Beverly Keseling, (retired) manufacturing manager at BDP, studies PVSRIPO on an inverted microscope. 
Published:
10/4/2018

FREDERICK, Md. -- The development of a modified poliovirus to treat glioblastoma, a deadly form of brain cancer, is one of the latest examples of the Frederick National Laboratory for Cancer Research stepping in to fill a critical need that few others could meet with developing and manufacturing novel biological agents for early-phase clinical trials. 

During a Phase I clinical trial conducted by researchers at Duke University, the modified virus, “PVSRIPO”—a combination of the Sabin type 1 polio vaccine strain and a rhinovirus—was administered to patients suffering from the disease. PVSRIPO was created by Duke scientists and manufactured by the Frederick National Laboratory’s Biopharmaceutical Development Program. 

The patients who were treated during the trial had recurrent stage IV glioblastoma. According to the trial’s results, published in the New England Journal of Medicine, 21 percent of the 61 patients treated with PVSRIPO survived for at least three years following the treatment. The investigators compared this with a historical cohort of 104 patients previously treated at Duke using other therapies between 2007-2014 who could have been eligible for PVSRIPO had it been available. Among the cohort, 4 percent survived to three years.

PVSRIPO is just one example of how the Biopharmaceutical Development Program works closely with the National Cancer Institute (NCI) in collaborating with industry, academia, and other government agencies to develop reproduceable, high-quality material suitable for its intended purpose, whether it be preclinical animal studies or early-phase human clinical trials. 

In the case of PVSRIPO, the process began back in 2000 when Duke University approached NCI for help with producing the virus, conducting safety tests, and supporting the clinical trial. Duke couldn’t find a contractor to manufacture PVSRIPO with expertise in working with oncolytic viruses at the clinical production level, but that is when NCI tasked BDP with the project due to the program’s capabilities. 

“BDP’s expertise in solving difficult manufacturing challenges is what pushed this ahead,” said Anthony Welch, Ph.D., program director, National Cancer Institute Biological Resources Branch. “This is sitting in someone’s lab as a really cool idea. NCI decides to invest in it to try and get it to the clinic. By using the expertise that [BDP] has allowed this to get from the bench to the bedside.”

It took more than a decade for the treatment to get to the clinic. There were numerous challenges along the way, as BDP worked to produce an infectious virus that targeted cancer cells without causing polio in the patient and that met all safety standards and requirements.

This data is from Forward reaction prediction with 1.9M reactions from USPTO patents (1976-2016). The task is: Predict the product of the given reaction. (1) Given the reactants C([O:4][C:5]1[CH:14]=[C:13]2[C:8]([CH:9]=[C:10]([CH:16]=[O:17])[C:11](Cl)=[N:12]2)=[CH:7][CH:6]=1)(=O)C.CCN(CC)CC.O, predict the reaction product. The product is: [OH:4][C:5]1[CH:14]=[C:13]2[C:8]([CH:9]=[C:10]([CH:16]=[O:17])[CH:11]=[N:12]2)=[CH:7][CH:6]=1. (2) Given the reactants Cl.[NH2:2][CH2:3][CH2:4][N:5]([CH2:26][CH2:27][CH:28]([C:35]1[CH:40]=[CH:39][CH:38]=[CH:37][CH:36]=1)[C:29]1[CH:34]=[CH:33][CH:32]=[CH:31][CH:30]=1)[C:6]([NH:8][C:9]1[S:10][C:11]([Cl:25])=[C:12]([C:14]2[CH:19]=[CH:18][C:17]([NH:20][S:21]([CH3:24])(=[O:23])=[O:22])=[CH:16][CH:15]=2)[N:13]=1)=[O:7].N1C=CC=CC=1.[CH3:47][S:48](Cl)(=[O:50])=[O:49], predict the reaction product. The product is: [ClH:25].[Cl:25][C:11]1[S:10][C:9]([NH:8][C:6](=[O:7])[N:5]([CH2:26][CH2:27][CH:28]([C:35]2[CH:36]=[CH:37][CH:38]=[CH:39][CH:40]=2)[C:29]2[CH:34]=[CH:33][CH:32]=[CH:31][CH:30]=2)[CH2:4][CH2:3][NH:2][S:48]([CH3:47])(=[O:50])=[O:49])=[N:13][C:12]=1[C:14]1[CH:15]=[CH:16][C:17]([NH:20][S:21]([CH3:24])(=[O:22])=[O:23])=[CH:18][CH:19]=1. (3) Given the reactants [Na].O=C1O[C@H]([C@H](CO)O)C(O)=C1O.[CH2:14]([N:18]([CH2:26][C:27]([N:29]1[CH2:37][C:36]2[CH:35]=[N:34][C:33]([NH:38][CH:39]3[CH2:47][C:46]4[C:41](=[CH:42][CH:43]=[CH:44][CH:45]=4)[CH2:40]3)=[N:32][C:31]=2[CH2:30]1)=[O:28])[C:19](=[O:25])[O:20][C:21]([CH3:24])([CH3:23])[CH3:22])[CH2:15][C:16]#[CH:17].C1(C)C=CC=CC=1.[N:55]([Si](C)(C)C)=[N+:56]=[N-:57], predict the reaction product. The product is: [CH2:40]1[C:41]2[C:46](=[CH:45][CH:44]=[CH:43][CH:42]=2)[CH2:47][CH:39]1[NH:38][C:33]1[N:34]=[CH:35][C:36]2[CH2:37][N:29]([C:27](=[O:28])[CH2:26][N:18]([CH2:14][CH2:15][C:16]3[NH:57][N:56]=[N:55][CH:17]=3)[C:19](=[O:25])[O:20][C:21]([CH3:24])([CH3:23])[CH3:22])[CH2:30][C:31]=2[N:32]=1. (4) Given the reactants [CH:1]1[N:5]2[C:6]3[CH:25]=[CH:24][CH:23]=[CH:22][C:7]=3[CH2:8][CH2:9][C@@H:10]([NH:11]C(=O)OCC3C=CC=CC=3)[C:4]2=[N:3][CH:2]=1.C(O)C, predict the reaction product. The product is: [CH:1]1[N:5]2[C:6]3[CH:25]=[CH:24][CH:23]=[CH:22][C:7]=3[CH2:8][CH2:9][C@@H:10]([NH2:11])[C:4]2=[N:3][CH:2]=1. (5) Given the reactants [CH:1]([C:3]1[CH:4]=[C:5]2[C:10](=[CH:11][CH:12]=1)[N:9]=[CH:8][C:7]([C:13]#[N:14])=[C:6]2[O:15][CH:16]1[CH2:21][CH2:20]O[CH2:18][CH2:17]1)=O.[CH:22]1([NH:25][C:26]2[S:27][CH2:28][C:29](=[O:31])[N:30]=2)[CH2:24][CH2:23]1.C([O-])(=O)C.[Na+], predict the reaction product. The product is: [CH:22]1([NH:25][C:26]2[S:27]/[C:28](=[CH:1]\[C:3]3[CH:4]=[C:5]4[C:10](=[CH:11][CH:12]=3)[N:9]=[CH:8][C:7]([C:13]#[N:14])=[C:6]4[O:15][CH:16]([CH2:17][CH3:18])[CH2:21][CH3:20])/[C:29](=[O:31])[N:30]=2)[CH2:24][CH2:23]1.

BDP rederived PVSRIPO in collaboration with Duke to meet production standards of Good Manufacturing Practice (GMP). The program then developed a completely new production process for creating the cell banks, the sources from which it would produce the virus. As part of the process, BDP used deep sequencing, a method for studying an organism’s genetic structure, to help prove PVSRIPO’s stability.  

“The BDP developed a manufacturing process that didn’t previously exist to produce and test for a highly purified, recombinant poliovirus. That allowed everything else to happen,” said Welch. 

The close relationship and open line of communication among the FDA, NCI, and BDP helped paved the way for the project to move forward into the clinic.

“We were the first group that [the FDA] had seen use deep sequencing of a viral construct to establish the genetic uniformity of the product,” explained Trevor Broadt, BDP’s director of process analytics and quality control, when describing BDP’s work to ensure the genetic stability of the modified poliovirus for treatment of glioblastoma. “FDA was very supportive of this approach.” 

In addition to PVSRIPO, BDP has manufactured two other engineered viruses (herpesvirus and adenovirus), which are currently in clinical trials for the treatment of glioblastoma. 

Among its other projects, including work with other NIH institutes, BDP has been working on gene therapy treatments for muscular dystrophy and other genetic diseases. The program is also in the early development stages of setting up a new cell therapy facility to manufacture reprogrammed T cells, specifically Chimeric Antigen Receptor (CAR) T cells, for use in immunotherapy clinical trials led by NCI and extramural investigators. 

These projects are in areas that have drawnsignificant interest in trying to find new approaches to treat cancer and other diseases, such as recently FDA-approved gene therapy and cell therapy treatments. 

The first clinical trials using BDP-manufactured T cells are expected to begin next year.  

“We’re gearing up for that right now in a big way,” said Doug Gaum, BDP’s director of quality assurance.

By Max Cole and Samuel Lopez, staff writers

Image: Beverly Keseling, (retired) manufacturing manager at BDP, studies PVSRIPO on an inverted microscope. 

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